Veterans’ Courts Seeing High Success Rates

Veterans returning from combat often face personal obstacles while attempting to re-adapt into the civilian world. Returning veterans often fail at adjusting back into a “normal” life because they don’t have the proper support system or resources.

Soldiers returning from Iraq and Afghanistan seem to be demonstrating inordinate amounts of chronic psychological conditions like Post-Traumatic Stress Disorder (PTSD). Some studies suggest up to 50% of veterans with PTSD or other major emotional disorders do not seek treatment for various reasons.

Veterans with psychological disorders who are not able to fit back into civilian life will normally end up homeless, addicted to drugs, in the court system, or all three. According to the VA, veterans account for 10% of all people with a criminal record.

Veterans’ courts were developed out of the idea that mental disorders, addiction, and homelessness are not best served by putting those people in jail. Buffalo, NY initiated the country’s first veterans’ court in 2008 and for the most part, handles solely nonviolent offenses.

The court matches veterans guilty of nonviolent felony or misdemeanor offenses with volunteer mentors. Once they are matched up, the veterans are:

  • Required to stick to a very stringent schedule of court appearances; and
  • Required to attend every court appearance.

Out of the 120 veterans enrolled in the Buffalo court program, 90% of the graduates have successfully completed the program. Quite possibly the most important part of the entire court program is the recidivism rate, which for the Buffalo court is zero.

The success of this program has inspired 22 other cities and counties to start their own veterans’ courts. Further, Senators John Kerry and Lisa Murkowsli introduced legislation to the Senate specifically to fund more veterans’ courts handling only nonviolent offenders.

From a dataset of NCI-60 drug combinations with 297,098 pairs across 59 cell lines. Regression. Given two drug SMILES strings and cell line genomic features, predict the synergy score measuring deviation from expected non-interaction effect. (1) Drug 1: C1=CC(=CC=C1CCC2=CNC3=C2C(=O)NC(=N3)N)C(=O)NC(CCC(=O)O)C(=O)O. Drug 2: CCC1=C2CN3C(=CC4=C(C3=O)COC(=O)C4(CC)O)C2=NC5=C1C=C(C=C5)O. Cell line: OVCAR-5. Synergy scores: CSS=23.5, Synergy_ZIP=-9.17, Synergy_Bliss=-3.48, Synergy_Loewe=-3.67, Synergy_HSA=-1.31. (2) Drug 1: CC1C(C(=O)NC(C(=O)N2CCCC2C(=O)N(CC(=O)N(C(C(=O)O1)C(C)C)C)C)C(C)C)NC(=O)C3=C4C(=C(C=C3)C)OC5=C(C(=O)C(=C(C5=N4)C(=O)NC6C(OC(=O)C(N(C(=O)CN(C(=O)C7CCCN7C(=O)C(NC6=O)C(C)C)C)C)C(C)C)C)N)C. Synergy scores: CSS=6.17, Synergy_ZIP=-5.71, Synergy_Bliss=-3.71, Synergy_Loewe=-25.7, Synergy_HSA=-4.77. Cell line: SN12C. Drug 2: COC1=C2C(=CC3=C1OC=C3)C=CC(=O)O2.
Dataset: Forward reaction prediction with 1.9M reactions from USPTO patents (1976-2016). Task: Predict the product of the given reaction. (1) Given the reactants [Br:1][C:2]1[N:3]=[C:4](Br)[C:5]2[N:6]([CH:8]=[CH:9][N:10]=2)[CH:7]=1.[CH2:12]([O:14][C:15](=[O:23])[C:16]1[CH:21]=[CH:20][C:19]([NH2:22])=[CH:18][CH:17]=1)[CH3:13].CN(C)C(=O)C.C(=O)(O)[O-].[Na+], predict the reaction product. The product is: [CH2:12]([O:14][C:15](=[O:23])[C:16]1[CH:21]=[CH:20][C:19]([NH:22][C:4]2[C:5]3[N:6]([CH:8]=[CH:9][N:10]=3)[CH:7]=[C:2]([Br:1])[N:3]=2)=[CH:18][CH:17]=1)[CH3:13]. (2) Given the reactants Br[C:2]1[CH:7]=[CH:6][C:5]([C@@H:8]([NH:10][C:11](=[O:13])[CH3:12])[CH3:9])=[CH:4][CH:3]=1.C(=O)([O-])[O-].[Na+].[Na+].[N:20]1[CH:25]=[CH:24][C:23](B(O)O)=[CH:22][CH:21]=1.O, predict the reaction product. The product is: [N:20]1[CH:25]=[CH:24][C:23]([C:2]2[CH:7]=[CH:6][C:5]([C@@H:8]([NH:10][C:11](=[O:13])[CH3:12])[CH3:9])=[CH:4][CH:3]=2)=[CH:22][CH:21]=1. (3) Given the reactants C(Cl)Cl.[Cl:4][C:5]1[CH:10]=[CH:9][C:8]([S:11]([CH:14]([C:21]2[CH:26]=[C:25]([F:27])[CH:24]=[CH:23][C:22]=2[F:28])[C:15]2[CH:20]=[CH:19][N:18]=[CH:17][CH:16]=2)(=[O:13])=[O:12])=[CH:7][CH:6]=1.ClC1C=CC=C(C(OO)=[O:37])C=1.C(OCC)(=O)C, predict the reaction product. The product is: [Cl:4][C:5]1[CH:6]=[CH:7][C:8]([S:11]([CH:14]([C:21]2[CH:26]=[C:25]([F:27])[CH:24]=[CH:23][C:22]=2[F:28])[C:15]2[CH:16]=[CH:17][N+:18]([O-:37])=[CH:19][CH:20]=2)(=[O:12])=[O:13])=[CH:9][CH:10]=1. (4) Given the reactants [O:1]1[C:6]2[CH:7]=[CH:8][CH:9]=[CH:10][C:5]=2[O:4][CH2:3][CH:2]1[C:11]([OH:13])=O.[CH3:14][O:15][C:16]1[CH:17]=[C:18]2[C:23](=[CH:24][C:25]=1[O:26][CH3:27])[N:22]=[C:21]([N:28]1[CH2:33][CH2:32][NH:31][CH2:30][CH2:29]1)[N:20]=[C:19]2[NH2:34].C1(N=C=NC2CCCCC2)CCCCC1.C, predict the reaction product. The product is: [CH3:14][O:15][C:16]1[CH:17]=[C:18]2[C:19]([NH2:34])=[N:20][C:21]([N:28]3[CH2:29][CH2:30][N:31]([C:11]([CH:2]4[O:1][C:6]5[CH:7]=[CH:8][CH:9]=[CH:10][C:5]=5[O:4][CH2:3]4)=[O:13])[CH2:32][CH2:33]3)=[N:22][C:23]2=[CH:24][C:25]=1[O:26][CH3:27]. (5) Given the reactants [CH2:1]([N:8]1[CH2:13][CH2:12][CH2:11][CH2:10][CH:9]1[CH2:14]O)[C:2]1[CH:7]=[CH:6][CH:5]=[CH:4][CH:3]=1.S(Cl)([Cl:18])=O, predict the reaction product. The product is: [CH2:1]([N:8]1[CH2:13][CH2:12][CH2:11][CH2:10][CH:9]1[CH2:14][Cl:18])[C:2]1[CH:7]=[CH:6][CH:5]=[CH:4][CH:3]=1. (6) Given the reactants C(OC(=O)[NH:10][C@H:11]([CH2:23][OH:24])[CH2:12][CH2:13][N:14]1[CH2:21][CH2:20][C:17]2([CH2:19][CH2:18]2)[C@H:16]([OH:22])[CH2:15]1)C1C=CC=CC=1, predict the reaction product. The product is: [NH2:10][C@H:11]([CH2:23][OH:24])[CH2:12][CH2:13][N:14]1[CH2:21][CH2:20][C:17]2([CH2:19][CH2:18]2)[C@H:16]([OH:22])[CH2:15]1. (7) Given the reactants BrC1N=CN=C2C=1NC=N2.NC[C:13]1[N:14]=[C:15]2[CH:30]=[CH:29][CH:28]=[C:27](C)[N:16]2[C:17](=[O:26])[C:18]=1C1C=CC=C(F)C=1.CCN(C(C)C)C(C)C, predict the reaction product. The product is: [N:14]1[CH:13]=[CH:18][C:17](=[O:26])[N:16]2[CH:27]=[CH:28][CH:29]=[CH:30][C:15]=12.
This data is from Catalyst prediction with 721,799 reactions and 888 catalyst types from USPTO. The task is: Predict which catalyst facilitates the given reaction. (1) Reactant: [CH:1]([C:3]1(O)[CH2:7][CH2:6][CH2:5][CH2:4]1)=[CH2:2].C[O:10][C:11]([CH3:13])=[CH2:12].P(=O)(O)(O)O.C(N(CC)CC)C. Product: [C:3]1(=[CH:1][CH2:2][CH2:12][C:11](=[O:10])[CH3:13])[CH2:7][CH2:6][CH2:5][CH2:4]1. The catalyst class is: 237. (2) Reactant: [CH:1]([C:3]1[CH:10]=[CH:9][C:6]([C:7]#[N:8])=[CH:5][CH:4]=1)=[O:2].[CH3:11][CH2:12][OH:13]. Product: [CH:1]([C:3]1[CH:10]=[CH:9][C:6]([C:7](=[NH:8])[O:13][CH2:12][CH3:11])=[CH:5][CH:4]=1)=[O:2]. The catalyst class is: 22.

Not everyone is thrilled with the veterans’ courts. Some ACLU chapters have issues with creating a separate legal class of individuals based on their veteran status. They look at this court as giving the veterans a chance not available to the general population.

Whatever comes of these courts, what is being demonstrated is that treatment works much better in some situations than incarceration. At least in these situations, counseling and monitoring are much more effective than simply locking people away.

Learn more about specialized veterans courts.

If you are a veteran and suffering from PTSD and fighting the VA to get disability compensation, contact Veterans Help Group, a veterans law firm located in Fort Lauderdale, Florida. We represent more than 5000 disability claimants. Our disability attorneys have experience with cross examining agency-appointed medical and vocational experts and take time when speaking with you about your disability claim. Call us today at 1-855-855-8992 for a FREE legal consultation. There is NO OBLIGATION to hire our firm and there are NO FEES unless one of our trained disability lawyers wins your case.